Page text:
The Malta Independent 17 July 2019, Wednesday

Malta with highest rate per population of first residence permits issued in EU

Albert Galea Thursday, 25 October 2018, 14:10 Last update: about 10 months ago

The highest rate of first resident permits issued in the European Union in 2017 when compared to total population was recorded in Malta, new data published by the EU's statistics body Eurostat shows.

The data showed that 10,974 first residence permits were issued by Malta to non-EU nationals in 2017, a statistic which equates to 23 issued for every thousand residents - the highest rate in the European Union and Economic Area. In this statistic, Malta is followed by Cyprus (22 per thousand), Liechtenstein (21 per thousand), and Poland (18 per thousand). The EU average meanwhile saw 6 first residence permits being issued per thousand residents.


A first residence permit is defined as a residence permit issued to a person for the first time. A residence permit is considered as a first permit also if the time gap between the expiry of the previous permit and the start of validity of the new permit is at least 6 months, the document explained.

The overwhelming reason for the issuing of first residence permits across Europe was for employment.  Indeed, 54.6% of the permits issued by Malta were for employment reasons, whilst 14.4% were issued for family reasons, and another 13.9% for education reasons.  The remaining 17% are registered as having been granted for "other reasons".

These "other reasons" include permits issued for residence only (such as in the case of pensioners with sufficient financial means), international protection status (including refugee status and subsidiary protection), humanitarian reasons, permits issued to non-asylum related unaccompanied minors, victims of trafficking in human beings and other reasons not specified (such as beneficiaries of national regularisation programmes).

Malta is one of eleven member states which predominantly issued residence permits for employment reasons, with states such as Poland, Lithuania, Croatia and Slovenia also providing a majority of permits for reasons of employment.  Ten other member states, such as Italy, Spain and Belgium, issued most residence permits for family reasons, whilst education was the predominant reason for the United Kingdom, Ireland and Romania.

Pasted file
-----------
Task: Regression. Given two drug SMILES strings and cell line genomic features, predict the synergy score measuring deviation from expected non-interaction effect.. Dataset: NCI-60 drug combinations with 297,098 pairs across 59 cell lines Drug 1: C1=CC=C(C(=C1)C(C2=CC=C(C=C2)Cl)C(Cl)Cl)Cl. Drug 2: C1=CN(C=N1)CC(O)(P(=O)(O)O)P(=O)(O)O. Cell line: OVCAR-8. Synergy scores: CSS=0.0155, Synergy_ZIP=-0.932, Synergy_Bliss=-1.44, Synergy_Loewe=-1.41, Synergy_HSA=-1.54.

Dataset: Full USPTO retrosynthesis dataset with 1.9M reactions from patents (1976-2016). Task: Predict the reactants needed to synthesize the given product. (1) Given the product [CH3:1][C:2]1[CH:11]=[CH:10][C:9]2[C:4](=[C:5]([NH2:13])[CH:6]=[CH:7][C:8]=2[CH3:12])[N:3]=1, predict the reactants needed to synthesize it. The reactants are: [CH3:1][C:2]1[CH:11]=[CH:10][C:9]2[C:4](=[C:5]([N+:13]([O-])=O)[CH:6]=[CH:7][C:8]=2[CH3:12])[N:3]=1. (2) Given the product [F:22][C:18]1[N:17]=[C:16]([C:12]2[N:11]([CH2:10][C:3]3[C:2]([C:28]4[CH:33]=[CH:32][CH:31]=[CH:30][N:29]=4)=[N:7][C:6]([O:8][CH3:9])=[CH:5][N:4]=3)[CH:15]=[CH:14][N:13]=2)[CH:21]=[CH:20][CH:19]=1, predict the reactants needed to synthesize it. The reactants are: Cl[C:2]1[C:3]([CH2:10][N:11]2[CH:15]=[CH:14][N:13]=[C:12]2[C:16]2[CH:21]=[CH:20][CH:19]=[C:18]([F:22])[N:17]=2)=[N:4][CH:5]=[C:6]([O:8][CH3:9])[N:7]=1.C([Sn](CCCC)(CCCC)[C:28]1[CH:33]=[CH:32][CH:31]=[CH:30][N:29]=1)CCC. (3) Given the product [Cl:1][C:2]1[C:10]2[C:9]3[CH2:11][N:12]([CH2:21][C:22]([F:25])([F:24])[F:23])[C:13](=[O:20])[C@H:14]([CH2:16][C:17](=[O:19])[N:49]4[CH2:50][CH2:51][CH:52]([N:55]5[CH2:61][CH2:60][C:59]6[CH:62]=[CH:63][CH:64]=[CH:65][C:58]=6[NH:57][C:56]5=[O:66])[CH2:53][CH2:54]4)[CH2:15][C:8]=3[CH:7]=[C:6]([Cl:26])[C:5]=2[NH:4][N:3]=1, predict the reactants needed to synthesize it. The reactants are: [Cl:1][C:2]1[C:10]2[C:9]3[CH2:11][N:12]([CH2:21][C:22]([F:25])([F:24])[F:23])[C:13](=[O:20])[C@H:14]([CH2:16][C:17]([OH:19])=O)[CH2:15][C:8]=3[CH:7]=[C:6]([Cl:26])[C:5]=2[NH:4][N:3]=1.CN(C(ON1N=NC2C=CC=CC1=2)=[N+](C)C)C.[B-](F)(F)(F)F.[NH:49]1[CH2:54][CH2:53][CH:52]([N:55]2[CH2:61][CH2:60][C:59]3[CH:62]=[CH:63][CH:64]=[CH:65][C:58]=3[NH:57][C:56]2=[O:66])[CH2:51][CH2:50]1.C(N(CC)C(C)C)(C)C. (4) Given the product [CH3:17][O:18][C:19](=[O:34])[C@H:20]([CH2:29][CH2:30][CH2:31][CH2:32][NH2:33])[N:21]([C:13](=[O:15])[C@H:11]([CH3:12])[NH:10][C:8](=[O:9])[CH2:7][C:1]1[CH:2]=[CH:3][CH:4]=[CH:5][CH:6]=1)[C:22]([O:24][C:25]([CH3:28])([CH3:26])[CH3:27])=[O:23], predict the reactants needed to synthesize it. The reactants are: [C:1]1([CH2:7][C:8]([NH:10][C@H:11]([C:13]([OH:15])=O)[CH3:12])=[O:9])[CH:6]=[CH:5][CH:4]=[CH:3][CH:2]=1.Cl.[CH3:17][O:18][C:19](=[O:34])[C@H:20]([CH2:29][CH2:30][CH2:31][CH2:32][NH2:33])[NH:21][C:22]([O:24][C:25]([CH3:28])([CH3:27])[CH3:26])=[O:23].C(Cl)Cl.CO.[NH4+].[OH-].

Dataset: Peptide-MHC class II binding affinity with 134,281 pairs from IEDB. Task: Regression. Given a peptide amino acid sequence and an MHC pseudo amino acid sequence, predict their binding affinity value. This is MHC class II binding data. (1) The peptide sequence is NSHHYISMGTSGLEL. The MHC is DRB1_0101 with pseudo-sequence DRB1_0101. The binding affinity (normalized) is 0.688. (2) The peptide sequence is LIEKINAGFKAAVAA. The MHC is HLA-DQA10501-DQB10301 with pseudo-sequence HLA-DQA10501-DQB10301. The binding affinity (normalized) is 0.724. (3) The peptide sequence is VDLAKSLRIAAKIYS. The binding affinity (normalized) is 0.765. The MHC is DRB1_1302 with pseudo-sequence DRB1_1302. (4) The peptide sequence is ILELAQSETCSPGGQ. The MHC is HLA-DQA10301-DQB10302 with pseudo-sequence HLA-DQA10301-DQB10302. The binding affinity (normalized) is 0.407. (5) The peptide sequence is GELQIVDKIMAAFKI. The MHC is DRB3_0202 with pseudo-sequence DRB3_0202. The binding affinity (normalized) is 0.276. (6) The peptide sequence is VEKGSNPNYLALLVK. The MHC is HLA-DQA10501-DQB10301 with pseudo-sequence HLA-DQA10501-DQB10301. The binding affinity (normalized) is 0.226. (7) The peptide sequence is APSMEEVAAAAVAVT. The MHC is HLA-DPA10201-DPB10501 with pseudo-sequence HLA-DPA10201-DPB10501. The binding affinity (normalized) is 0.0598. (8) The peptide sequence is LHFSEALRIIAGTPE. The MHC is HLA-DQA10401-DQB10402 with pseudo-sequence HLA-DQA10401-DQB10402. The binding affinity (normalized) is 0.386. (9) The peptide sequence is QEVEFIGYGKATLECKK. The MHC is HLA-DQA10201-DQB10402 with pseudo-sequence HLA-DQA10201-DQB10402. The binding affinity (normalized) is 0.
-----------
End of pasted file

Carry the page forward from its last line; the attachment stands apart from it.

The nationalities of those being issued with first residence permits in Malta is diverse, but the most such permits were issued to Serbians, followed by those hailing from the Philippines and then those hailing from India.  In fact, 2,033 Serbians received a first residence permit in 2017 in Malta, whilst another 1,180 Filipinos and 784 Indians also received permits to live in the country.

There were 563 Macedonians receiving permits as well, along with 532 Libyans, 486 Russians, 472 Chinese and 405 Turks.  249 Syrians also received first residence permits.

At the other end of the spectrum, there were citizens in minimal numbers from far-flung nations such as Turkmenistan, Kyrgyzstan, Tajikistan, Chad, Madagascar, Lesotho, Guyana, Guatemala, Tanzania and Mongolia with a first residence permit issued to them in 2017.  Citizens from various Pacific islands such as Kiribati, Tuvalu, Fiji and the Solomon Islands also attained first residence permits in Malta last year.



  • don't miss